Introducing your puppy to other pets
Obviously, you want all your pets to get along. Introducing your puppy to your other pets requires a proper introduction so they have a good initial impression of their newest family member.
If your other pet is a dog, the ideal initial introduction would be done outside, in an open, neutral area ideally off your property. Choose a neutral location that will be a safe area for your puppy where no unvaccinated dogs have been. Your current dog is less likely to view the newcomer as a territorial intruder if the introduction is done off your property. Each dog should be handled by a separate person. With both dogs on a leash, take them to an area which is unfamiliar, such as a neighbor’s yard. Have one person hold the other dog on the leash while you hold the pup in your arms. Let the other dog sniff the puppy while in your arms if it wants to. Do not force it to interact with the puppy. Quietly praise your other dog for being polite and or courteous. Once the other dog is satisfied, put the puppy on the ground away from the dog while on a leash and keep the puppy from approaching the other dog. Head off on a walk with the dogs walking parallel to each other with neither dog able to touch the other, nor the puppy following the other dog. Allow the older dog to sniff the puppy, if it is normally good with puppies. Do not allow the puppy to run up and jump on the adult dog. The goal isn’t that they interact physically, instead it is only that they spend time getting accustomed to each other. After 10 minutes or so, go home. Do not use food during this initial introduction because one of them may become obsessive about or protective of the food.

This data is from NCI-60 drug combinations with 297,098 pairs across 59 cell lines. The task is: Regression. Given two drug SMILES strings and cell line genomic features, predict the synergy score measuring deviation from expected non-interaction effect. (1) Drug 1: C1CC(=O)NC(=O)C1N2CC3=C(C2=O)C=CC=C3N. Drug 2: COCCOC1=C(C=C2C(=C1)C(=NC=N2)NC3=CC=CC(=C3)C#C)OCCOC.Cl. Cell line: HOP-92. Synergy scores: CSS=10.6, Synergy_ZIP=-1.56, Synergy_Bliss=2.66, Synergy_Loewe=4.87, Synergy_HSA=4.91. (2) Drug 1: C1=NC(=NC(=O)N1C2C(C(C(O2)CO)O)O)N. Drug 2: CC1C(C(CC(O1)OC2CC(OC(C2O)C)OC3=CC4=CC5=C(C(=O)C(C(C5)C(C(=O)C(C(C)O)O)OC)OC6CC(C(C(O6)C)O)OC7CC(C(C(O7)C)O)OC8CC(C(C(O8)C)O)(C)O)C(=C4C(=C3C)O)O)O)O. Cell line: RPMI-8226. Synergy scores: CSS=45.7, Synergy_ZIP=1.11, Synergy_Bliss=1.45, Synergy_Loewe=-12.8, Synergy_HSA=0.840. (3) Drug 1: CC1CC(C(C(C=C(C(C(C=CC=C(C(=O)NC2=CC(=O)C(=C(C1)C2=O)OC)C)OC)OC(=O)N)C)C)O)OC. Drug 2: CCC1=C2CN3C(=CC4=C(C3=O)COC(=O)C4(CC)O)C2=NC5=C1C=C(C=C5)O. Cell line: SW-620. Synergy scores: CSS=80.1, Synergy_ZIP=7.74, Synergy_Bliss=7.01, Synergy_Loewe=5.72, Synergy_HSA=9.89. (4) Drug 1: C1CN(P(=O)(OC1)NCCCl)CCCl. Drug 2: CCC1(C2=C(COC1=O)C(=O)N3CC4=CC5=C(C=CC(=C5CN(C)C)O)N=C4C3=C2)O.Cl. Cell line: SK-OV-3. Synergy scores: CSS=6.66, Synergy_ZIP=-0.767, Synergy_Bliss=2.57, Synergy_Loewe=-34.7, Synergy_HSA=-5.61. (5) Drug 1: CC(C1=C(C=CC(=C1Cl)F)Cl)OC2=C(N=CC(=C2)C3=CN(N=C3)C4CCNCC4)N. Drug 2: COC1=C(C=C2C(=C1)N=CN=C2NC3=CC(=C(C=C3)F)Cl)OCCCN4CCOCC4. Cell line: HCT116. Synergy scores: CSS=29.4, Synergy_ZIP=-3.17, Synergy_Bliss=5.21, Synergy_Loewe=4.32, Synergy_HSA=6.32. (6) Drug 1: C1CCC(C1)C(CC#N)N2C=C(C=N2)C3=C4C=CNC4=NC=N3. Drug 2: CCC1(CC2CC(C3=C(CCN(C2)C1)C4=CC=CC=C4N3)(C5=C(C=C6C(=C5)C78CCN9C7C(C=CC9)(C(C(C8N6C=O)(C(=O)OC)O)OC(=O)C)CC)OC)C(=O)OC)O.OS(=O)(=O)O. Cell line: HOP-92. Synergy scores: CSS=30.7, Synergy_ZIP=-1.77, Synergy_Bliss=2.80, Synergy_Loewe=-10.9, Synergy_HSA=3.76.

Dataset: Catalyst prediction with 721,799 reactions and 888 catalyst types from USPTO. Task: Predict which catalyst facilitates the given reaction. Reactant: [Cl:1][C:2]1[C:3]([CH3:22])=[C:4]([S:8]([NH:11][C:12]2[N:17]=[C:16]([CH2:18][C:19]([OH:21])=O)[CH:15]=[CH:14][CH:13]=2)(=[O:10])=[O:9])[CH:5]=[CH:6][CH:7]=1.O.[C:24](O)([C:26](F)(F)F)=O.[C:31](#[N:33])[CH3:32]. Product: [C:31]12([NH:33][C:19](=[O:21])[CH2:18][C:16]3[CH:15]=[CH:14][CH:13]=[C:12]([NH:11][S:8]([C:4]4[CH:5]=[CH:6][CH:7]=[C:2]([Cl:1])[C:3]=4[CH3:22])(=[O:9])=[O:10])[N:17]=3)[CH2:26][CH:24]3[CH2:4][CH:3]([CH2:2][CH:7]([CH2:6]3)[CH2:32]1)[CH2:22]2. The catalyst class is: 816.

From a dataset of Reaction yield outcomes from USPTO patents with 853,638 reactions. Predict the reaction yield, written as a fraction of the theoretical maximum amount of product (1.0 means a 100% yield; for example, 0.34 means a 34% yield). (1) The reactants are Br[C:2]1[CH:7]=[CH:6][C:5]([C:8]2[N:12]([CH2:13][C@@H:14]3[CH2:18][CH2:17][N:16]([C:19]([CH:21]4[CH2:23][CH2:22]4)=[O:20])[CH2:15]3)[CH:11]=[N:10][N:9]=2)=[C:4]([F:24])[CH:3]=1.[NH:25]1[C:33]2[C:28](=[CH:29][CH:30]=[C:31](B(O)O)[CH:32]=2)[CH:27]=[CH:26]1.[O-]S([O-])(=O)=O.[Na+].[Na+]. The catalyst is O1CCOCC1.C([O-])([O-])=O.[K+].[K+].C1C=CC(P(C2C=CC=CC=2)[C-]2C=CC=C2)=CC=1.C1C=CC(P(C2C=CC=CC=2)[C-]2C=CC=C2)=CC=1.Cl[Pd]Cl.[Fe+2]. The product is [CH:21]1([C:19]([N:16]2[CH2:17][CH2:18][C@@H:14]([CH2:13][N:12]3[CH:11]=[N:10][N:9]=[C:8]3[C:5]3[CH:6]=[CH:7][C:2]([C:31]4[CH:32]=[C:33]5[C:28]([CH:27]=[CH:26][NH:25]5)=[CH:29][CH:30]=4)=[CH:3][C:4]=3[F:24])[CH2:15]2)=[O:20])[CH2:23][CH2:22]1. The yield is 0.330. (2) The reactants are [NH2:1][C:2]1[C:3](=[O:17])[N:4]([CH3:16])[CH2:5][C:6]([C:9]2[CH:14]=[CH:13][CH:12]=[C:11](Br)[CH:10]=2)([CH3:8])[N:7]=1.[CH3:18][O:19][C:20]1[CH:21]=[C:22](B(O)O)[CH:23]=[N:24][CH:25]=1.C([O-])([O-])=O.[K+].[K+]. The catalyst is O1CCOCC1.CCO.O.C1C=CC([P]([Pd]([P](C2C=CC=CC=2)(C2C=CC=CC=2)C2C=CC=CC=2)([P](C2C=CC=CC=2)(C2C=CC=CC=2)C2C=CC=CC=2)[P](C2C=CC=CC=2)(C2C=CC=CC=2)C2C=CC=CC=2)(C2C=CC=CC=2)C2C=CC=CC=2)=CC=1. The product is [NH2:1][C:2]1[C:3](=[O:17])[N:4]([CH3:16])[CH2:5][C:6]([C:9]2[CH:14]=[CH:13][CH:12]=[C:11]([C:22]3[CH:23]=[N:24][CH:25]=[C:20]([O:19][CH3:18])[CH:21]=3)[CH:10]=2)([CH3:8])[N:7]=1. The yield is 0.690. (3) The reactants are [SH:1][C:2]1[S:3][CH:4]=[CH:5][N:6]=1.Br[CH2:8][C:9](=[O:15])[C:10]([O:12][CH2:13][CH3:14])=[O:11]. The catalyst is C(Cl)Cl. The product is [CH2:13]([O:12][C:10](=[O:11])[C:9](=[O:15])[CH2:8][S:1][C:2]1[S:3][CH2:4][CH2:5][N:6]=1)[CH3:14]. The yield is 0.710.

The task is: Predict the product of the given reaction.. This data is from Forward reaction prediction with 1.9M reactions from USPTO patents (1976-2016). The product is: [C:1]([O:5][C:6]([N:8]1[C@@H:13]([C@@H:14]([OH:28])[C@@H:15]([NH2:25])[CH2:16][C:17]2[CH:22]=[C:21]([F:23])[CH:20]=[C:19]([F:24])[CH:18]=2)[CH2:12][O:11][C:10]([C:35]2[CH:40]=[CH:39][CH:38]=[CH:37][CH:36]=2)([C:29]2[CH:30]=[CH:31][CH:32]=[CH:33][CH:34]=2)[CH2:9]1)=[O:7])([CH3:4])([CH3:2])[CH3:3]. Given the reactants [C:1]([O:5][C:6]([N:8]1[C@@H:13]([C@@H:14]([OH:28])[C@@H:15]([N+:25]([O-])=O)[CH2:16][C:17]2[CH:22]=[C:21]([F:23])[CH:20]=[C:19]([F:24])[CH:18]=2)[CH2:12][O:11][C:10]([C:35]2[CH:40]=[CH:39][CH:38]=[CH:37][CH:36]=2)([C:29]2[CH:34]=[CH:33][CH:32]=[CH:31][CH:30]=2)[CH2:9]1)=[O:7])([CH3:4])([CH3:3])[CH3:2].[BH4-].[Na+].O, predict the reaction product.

Be aware of body postures that indicate an aggressive response, including hair standing up on the dogs back, teeth baring, deep growls, a stiff legged gait or prolonged stare. If you see such postures, interrupt the interaction immediately by scooping up the puppy and getting the other dog interested in something else.
Once you get home, let the puppy in the house first, allowing it time to investigate this exciting new place. We firmly believe that puppies should be supervised and on a leash from the beginning at home so you can show them appropriate behavior in the house. Give the puppy a short tour and let it explore before putting it in a crate or pen. Now, bring in the adult dog and allow it to investigate the puppy smell in the house. Be aware that restricted spaces such as hallways and doorways are more likely to cause aggressive interactions since dogs are less able to give each other space. Praise the dog whenever the puppy is around. Spend some time with your older dog and tell it how wonderful it is for tolerating the youngster.
More than one dog
If you have more than one dog in your household, introduced the other dogs to the new puppy one at a time. Two or more adult dogs may have the tendency to gang up on or simply run over the newcomer. Use positive reinforcement to reward good behavior.
After the first meeting, you want your older dog to expect good things to happen when the puppy is around. Your older dog should get more treats, more praise and more polite when the puppy is visible, even if contained.
Dogs are NOT babysitters